Stefany Anne Golberg at The Smart Set:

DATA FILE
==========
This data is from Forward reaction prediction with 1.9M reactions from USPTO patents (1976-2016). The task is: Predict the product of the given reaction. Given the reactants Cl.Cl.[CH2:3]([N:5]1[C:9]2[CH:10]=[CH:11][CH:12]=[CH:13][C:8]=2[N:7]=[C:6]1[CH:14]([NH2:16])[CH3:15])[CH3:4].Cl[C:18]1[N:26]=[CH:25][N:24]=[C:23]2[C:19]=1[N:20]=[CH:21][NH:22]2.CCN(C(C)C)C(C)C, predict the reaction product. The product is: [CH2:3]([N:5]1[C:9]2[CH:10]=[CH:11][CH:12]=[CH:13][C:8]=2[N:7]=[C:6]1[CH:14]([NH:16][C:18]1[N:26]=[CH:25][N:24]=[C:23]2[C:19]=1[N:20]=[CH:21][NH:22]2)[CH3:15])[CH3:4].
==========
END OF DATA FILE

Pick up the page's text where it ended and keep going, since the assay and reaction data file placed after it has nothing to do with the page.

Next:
No one is quite sure just what a Schwenkfelder is these days, including many of those who call themselves Schwenkfelders. The number of these people is so very small, and gets smaller the more you investigate. It all began with the spiritual awakening of Silesian nobleman Caspar Schwenckfeld von Ossig in 1518 or maybe 1519. (How many American stories begin with a spiritual awakening.) Schwenckfeld had gotten fired up by the teachings of Martin Luther and was inspired to take Luther’s ideas further. The complicated theology of Caspar Schwenckfeld — described in Schwenckfeld’s Concept of the New Man as “a skillful blending of Johannine mysticism and Pauline Anthropology, modified by the sifting process of fifteen hundred years of Christian theology” — boiled down to this: That people could communicate directly with God, that true spirituality didn’t need all the machinery of hierarchies and priests and sacraments, that church was not a place but a community. Schwenckfeld wanted a theological system that would appeal to all Christians — he dreamed of a day when the warring factions of Europe would become brothers and worship as one. Schwenckfeld sent books and letters to Luther with the details of his discoveries, certain that the theologian would be interested. Schwenckfeld called it the “Middle Way.” There are several references to Caspar Schwenckfeld in the private letters of Martin Luther, in which Luther calls Schwenckfeld a simpleton and a maniac, and his Middle Way the “spue” of the devil. How frustrating it must have been for poor Martin Luther to see his proposals taken to such extremes. In time, Luther’s view of Schwenckfeld would be shared by the Silesian authorities. They would label the hard-of-hearing and gentle Schwenckfeld a heretic and eventually force him into a polite, voluntary exile. It is well known that Schwenckfeld prayed for Martin Luther every day, for all the days of his life.